# Intro & Setup

Rails 4 has native support for UUID in PostgreSQL so I decided to give it a try in my test project.

First, you need to enable PostgreSQL extension ‘uuid-ossp’. Create a new migration like this:

And edit the newly created migration file

After that, run rake db:migrate. After this, you can use start using :uuid as your table’s primary key in other migrations. For example:

You can also use :uuid not as ID replacement but on a specific column

# Drawbacks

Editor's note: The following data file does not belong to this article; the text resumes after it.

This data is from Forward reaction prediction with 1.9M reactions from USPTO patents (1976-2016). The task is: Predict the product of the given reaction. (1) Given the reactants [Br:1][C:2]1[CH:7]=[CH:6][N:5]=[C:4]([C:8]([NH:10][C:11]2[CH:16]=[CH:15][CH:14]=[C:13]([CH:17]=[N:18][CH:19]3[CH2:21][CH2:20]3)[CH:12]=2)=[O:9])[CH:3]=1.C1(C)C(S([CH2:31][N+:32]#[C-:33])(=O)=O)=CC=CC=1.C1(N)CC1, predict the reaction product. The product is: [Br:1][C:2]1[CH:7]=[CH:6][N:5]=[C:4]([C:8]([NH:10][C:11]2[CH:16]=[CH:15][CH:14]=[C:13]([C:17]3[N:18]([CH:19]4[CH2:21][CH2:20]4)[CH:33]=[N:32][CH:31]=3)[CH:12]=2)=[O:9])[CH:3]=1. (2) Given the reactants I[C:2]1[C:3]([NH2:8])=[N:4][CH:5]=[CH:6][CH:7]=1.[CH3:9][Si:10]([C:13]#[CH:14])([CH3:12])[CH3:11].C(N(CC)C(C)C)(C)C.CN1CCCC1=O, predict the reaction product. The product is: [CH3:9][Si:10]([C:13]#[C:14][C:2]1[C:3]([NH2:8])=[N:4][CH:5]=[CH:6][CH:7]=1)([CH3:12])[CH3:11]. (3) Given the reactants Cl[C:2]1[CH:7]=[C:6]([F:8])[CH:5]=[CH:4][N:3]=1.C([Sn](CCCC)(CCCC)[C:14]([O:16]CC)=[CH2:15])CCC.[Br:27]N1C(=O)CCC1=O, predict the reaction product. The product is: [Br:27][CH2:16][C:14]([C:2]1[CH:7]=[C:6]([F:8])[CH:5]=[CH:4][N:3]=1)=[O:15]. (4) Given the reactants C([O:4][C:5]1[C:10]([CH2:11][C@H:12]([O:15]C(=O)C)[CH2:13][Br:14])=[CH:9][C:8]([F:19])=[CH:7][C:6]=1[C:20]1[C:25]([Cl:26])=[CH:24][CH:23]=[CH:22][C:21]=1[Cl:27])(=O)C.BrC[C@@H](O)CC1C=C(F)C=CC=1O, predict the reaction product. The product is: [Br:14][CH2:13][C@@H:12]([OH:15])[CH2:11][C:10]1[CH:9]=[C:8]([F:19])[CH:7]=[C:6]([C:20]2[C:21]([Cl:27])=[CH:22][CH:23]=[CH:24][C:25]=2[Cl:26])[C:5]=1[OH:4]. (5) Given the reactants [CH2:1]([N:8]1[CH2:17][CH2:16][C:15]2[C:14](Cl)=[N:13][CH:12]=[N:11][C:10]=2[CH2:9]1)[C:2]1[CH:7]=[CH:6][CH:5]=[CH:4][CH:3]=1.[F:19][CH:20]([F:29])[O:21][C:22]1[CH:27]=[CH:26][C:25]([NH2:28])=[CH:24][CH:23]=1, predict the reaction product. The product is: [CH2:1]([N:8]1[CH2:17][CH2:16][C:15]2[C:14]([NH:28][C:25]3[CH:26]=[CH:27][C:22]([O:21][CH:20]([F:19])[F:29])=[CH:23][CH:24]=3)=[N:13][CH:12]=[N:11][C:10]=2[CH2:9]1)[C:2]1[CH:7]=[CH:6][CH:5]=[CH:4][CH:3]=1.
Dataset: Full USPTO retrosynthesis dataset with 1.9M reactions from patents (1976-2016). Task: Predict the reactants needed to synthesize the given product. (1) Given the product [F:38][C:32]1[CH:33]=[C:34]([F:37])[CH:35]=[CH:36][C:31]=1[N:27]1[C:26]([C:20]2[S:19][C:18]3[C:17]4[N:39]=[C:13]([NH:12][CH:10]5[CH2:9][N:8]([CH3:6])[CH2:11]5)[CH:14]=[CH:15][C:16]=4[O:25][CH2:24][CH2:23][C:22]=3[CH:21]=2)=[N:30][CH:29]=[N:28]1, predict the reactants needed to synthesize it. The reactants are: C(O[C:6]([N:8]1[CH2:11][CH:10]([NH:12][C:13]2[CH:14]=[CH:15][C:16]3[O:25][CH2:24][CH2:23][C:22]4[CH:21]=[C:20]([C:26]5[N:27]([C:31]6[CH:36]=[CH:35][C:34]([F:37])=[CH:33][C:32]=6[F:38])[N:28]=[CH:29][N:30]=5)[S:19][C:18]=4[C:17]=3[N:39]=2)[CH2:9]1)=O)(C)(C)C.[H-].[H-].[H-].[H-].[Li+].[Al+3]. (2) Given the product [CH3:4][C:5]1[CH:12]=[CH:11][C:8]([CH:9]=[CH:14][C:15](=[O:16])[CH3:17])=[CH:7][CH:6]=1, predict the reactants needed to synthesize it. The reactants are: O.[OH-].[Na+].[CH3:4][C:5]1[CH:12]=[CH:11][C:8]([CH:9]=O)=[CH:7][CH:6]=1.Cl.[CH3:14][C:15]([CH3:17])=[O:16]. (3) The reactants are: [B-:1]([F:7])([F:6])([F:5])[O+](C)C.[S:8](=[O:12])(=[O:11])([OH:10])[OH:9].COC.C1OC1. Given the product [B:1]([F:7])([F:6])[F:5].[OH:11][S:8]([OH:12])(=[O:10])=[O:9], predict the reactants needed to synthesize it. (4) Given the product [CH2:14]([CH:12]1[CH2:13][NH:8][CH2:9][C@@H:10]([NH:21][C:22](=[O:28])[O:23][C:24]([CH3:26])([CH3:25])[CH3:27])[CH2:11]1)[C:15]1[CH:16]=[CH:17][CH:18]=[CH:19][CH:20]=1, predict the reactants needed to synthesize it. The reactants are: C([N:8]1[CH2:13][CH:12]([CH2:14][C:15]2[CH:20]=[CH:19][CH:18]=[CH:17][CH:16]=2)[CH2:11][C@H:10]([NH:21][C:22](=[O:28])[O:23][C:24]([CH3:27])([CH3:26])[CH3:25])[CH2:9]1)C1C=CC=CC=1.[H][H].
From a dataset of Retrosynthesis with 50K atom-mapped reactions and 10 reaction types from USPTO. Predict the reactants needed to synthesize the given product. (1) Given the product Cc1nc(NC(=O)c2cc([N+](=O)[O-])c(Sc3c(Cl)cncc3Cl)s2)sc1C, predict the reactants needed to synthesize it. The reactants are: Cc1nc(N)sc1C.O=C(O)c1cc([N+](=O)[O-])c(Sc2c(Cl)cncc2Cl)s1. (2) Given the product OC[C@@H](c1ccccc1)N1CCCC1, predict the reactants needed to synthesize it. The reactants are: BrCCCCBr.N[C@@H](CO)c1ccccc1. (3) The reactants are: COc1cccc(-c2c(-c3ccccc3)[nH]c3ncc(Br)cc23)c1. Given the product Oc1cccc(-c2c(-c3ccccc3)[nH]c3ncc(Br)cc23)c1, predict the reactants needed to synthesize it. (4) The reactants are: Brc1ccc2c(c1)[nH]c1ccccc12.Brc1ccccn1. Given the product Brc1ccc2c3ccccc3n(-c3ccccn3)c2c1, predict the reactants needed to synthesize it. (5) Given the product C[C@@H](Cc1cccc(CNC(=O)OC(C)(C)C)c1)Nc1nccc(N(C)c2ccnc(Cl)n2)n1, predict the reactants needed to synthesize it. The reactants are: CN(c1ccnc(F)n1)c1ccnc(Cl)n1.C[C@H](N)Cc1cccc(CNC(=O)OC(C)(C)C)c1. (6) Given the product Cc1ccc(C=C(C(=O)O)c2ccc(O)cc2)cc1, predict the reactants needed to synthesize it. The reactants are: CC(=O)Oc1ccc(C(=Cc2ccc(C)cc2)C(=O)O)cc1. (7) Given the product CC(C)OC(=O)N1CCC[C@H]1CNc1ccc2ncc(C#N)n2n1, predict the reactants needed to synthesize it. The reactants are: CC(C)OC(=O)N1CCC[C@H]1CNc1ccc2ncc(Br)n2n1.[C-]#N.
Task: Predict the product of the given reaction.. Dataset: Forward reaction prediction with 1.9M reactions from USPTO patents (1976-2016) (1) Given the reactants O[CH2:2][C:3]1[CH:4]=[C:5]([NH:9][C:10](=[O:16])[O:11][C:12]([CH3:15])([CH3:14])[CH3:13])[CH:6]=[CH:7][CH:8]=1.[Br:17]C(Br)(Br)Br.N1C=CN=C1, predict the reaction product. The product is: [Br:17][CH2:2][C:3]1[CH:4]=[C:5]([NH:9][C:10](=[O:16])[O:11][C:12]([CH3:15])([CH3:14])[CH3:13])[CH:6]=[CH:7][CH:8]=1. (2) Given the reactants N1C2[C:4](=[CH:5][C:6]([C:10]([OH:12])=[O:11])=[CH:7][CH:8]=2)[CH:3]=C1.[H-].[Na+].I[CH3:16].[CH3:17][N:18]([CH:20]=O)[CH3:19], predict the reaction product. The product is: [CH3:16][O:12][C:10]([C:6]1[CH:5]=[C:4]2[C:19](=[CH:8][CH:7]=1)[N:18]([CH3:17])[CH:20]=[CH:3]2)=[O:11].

Using UUID as ID replacement will make Model.first and Model.last methods not working anymore (UUID is all about randomness after all). Luckily, you can use created_at attribute and implement default_scope in your model as following:

Or you can define you own scopes using created_at:

Another problem is that t.references method in your migrations. If your users table have UUID as ID and you define reference to it in other tables using t.references :user, it will create a user_id column with integer as the type in those tables. Of course, it’s not going to work. You must specifically define the reference like this: